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Doubt not a friend, but to the last Grip hard on faith and hold it fast. - Blacky the Crow.
Every morning Blacky the Crow visited the rushes along the shore of the Big River, hoping to find Dusky the Black Duck. He was anxious, was Blacky. He feared that Dusky or some of his flock had been killed, and he wanted to know. You see, he knew that Farmer Brown's boy had been shooting over there. At last, early one morning, he found Dusky and his flock in the rushes and wild rice. Eagerly he counted them. There were nine. Not one was missing. Blacky sighed with relief and dropped down on the shore close to where Dusky was taking a nap.
"Hello!" said Blacky.
Dusky awoke with a start. "Hello, yourself," said he.
"I've heard a terrible gun banging over here, and I was afraid you or some of your flock had been shot," said Blacky.
"We haven't lost a feather," declared Dusky. "That gun wasn't fired at us, anyway."
"Then who was it fired at?" demanded Blacky.
"I haven't the least idea," replied Dusky.
"Have you seen any other Ducks about here?" inquired Blacky.
"Not one," was Dusky's prompt reply. "If there had been any, I guess we would have known it."
"Did you know that when that terrible gun was fired there was another terrible gun right over behind those bushes?" asked Blacky.
Dusky shook his head. "No," said he, "but I learned long ago that where there is one terrible gun there is likely to be more, and so when I heard that one bang, I led my flock away from here in a hurry. We didn't want to take any chances."
"It is a lucky thing you did," replied Blacky. "There was a hunter hiding behind those bushes all the time. I warned you of him once."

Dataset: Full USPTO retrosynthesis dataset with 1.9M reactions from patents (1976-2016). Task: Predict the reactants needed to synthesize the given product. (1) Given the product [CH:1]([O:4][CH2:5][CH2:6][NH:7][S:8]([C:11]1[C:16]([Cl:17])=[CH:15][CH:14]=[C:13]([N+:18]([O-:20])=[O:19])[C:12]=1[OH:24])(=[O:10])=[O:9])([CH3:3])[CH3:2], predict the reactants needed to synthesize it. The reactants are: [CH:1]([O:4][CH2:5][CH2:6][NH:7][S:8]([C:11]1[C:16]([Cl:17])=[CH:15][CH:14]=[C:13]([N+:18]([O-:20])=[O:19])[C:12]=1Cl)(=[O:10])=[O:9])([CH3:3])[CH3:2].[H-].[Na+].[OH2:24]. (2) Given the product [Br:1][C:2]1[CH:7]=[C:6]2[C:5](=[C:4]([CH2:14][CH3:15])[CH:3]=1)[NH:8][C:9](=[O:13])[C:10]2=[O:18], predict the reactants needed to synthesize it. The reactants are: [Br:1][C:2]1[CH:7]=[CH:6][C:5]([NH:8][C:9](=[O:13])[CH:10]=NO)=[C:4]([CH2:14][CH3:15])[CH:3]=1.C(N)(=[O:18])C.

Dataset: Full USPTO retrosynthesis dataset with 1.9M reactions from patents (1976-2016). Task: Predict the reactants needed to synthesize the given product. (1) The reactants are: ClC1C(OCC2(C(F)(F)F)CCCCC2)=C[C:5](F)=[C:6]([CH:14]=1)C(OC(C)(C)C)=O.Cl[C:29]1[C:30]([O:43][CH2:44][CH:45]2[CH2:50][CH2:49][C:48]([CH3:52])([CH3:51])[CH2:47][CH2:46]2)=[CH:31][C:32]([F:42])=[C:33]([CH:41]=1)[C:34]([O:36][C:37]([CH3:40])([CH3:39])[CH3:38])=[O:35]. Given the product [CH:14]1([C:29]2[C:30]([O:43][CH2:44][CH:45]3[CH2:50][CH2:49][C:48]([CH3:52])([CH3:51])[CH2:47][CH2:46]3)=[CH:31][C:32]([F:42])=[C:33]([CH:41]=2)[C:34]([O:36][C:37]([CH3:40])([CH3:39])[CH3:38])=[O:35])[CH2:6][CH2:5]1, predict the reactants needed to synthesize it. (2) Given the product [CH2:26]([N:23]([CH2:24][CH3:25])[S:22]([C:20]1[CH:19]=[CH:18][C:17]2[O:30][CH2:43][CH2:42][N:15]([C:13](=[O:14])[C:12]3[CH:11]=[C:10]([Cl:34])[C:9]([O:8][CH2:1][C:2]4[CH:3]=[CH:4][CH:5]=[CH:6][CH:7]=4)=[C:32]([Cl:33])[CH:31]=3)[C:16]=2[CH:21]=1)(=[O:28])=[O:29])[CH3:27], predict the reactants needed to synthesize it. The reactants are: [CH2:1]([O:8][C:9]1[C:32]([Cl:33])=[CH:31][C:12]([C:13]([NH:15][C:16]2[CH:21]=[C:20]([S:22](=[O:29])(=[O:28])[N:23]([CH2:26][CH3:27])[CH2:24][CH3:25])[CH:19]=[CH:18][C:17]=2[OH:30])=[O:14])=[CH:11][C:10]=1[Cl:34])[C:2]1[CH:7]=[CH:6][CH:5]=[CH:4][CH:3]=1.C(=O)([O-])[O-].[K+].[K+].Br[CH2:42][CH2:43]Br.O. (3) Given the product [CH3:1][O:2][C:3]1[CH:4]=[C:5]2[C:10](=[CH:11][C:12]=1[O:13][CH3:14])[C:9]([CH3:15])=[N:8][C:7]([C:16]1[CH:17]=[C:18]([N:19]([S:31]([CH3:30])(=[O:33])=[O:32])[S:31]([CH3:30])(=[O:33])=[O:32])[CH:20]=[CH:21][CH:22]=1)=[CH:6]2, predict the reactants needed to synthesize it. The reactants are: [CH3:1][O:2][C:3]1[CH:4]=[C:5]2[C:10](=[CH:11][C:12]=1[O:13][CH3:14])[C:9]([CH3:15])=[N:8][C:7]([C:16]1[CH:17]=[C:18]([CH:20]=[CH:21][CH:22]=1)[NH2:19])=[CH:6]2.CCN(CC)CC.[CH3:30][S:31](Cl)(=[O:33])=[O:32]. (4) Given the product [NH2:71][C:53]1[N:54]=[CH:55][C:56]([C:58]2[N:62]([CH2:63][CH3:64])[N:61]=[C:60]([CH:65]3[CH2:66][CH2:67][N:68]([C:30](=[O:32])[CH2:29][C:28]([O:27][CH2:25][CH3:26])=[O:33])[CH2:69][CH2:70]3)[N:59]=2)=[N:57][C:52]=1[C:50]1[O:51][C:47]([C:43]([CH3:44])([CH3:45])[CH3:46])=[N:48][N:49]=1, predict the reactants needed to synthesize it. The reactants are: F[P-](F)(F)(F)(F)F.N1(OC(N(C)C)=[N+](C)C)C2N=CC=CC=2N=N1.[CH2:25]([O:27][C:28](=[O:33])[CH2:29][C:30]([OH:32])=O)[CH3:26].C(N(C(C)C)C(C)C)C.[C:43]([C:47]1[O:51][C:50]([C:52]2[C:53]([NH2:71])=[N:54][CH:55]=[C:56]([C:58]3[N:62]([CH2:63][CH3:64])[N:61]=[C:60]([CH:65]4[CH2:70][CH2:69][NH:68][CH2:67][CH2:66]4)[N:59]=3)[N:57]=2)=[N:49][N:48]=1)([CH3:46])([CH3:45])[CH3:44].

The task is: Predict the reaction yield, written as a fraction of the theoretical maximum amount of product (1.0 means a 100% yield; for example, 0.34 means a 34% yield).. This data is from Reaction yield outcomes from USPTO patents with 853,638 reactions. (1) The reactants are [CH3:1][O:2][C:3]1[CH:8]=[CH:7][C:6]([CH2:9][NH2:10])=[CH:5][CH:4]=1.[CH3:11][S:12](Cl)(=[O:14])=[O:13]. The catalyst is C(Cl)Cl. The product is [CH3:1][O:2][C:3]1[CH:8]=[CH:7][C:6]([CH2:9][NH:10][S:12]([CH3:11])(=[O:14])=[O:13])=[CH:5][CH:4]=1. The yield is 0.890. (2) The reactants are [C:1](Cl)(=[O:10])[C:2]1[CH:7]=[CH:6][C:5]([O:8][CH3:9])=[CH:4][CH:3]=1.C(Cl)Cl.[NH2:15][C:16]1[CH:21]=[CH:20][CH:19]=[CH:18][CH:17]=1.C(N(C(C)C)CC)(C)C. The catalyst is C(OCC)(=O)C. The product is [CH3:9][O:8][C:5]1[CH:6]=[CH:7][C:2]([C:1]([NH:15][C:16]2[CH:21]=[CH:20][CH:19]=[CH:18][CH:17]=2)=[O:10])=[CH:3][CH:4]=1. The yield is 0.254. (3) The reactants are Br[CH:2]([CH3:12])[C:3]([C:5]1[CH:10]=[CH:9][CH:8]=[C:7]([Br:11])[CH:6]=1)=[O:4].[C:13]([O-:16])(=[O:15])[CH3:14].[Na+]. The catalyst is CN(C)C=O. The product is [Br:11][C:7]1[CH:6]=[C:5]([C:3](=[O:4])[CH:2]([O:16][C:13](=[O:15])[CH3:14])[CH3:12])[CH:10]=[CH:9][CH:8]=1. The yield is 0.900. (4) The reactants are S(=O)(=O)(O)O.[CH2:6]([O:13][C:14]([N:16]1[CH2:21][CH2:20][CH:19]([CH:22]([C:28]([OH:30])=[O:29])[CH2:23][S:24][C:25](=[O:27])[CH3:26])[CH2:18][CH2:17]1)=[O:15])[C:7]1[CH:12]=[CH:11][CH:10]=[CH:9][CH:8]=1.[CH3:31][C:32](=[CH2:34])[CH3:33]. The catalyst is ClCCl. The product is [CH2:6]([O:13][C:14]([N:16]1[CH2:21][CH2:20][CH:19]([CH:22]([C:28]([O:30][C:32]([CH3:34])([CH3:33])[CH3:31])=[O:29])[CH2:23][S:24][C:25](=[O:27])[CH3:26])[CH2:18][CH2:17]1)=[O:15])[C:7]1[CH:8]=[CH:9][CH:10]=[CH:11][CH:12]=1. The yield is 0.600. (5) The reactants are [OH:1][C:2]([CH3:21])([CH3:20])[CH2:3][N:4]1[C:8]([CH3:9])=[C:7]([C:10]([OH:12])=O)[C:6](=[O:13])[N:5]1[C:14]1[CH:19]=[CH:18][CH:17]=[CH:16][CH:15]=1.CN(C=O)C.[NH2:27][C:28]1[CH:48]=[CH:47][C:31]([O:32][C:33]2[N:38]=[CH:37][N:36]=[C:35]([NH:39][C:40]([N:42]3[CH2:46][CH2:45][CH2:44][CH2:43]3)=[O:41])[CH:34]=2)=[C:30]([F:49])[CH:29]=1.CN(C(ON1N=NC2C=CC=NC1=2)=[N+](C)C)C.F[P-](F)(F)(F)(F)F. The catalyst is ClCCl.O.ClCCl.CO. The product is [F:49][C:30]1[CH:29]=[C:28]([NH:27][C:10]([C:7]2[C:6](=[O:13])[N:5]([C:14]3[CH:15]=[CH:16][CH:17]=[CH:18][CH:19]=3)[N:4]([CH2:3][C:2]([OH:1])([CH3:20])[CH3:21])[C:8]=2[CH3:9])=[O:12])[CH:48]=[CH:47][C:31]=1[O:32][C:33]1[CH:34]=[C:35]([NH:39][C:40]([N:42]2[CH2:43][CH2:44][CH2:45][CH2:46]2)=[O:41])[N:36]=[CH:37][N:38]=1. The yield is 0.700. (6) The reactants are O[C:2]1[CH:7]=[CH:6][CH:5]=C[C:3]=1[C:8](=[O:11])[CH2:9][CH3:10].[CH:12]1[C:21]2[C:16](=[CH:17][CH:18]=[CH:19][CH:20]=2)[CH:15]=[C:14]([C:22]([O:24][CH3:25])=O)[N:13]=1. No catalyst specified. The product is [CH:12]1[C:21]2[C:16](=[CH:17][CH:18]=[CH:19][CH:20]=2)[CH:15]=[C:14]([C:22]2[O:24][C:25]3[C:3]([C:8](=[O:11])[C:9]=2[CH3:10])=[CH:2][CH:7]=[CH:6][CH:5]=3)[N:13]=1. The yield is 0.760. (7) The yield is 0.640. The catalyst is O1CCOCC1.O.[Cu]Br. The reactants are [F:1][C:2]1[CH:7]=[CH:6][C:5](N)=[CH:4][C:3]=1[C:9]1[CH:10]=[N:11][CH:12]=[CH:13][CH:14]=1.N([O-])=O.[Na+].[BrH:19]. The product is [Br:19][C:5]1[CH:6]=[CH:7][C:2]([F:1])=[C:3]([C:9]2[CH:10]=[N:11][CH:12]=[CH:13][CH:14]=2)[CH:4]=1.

"That reminds me that I haven't thanked you," said Dusky. "I knew there was something wrong over here, but I didn't know what. So it was a hunter. I guess it is a good thing that I heeded your warn-ing."
"I guess it is," retorted Blacky dryly. "Do you come here in daytime instead of night now?"
"No," replied Dusky. "We come in after dark and spend the night here. There is nothing to fear from hunters after dark. We've given up coming here until late in the evening. And since we did that, we haven't heard a gun."
Blacky gossiped a while longer, then flew off to look for his breakfast; and as he flew his heart was light. His shrewd little eyes twinkled.
"I ought to have known Farmer Brown's boy better than even to suspect him," thought he. "I know now why he had that terrible gun. It was to frighten those Ducks away so that the hunter would not have a chance to shoot them. He wasn't shooting at anything. He just fired in the air to scare those Ducks away. I know it just as well as if I had seen him do it. I'll never doubt Farmer Brown's boy again. And I'm glad I didn't say a word to anybody about seeing him with a terrible gun."
Blacky was right. Farmer Brown's boy had taken that way of making sure that the hunter who had first baited those Ducks with yellow corn scattered in the rushes in front of his hiding place should have no chance to kill any of them. While appearing to be an enemy, he really had been a friend of Dusky the Black Duck and his flock.
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